Some products will list feeding guidelines for their product.

This will happen when a product claims to be a balanced food source for all or any particular life stage (e.g. kitten, adult cat, senior). The label will provide an amount of food per weight of the cat in this case.

For example, they might say a 4-5kg cat needs 40g of the food a day or 1/2 a cup. That is an example of a feeding guideline.

Check out my helpful feeding guide for more help.

Bottom Line: A feeding guideline is a ballpark amount of food to give your cat optimal health.

Weighing cat food

How is cat food labeling regulated?

Regulation of pet food labeling happens at the federal level and the state level. That means the laws vary from state to state, and in different countries.

The United States Food and Drug Administration (FDA) enforces guidelines for general labeling in the USA.

Some states use the Association of American Feed Control Officials (AAFCO) guidelines for pet food labels.

The goal of the legislation is to give cat owners an informed choice about what they are feeding their cats. They are also there to protect them from harm.

Let’s review some terms used on cat food labels and what the laws state.

Bottom Line: The FDA enforces laws relating to what can go on cat food labels.

Serious looking meeting.

Product name

An ingredient used in a product name needs to comprise at least 95% of the total ingredients in the food (or 70% adjusting for water).

If there are two ingredients listed (e.g. lamb and mackerel) then the first listed name must have more of it in the food.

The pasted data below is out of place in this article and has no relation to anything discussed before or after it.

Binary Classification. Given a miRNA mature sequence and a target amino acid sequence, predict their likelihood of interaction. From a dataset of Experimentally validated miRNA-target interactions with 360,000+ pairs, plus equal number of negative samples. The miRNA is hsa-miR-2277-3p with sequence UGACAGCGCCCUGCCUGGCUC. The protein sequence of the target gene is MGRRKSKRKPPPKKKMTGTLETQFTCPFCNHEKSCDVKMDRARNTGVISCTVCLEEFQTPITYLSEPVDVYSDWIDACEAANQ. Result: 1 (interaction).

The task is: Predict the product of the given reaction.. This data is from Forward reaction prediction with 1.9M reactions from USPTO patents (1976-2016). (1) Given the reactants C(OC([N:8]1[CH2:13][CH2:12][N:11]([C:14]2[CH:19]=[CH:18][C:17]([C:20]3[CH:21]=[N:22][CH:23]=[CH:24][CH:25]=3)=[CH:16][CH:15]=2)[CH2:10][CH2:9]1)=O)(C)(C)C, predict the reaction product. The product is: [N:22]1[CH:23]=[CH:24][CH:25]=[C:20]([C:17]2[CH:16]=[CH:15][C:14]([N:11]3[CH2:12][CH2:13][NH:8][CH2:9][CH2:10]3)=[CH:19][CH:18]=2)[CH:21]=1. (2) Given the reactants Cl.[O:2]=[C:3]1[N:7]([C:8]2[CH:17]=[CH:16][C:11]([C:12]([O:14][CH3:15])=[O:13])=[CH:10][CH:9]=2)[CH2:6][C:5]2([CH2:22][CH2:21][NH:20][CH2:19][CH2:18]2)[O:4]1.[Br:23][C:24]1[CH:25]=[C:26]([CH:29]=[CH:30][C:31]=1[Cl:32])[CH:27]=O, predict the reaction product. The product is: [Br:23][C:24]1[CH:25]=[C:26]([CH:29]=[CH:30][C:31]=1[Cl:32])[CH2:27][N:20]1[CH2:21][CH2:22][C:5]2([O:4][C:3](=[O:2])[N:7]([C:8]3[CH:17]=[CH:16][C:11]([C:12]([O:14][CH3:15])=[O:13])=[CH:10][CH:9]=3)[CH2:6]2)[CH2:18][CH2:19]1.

Descriptors get used if the ingredient listed on the product name is less than 95% of the food, but more than 25% (10% if including water).

A descriptor includes words such as:

  • Dinner
  • Nuggets
  • Platter
  • Entree
  • Formula

For example, if I made a cat food with 40% chicken, then I would have to call my food ‘chicken dinner’ or use another descriptor.

Similar to the 95% rules, if there are two ingredients with a descriptor the first ingredient must be higher in the product.

Another rule is the ‘with’ rule.

The with means the ingredient is 3% of the product weight. For example, a food that says Cat Food with Beef only needs 3% beef.

The word ‘flavor’ means only a trace amount of the ingredient needs detection.

Some examples of product names

Chicken Dinner (food must contain at least 25% chicken or 10% with moisture)

Mackerel Nuggets (food must contain at least 25% mackerel or 10% with moisture)

Lamb Cat Food (food must contain at least 95% lamb or 70% with moisture)

Cat Food with Salmon (food must contain at least 3% salmon)

Cat Food with Beef Flavor (only trace amount of beef needs detection)

Tuna and Chicken Cat Food (food must contain at least 95% tuna and chicken combined or 70% with moisture. The main ingredient must be tuna)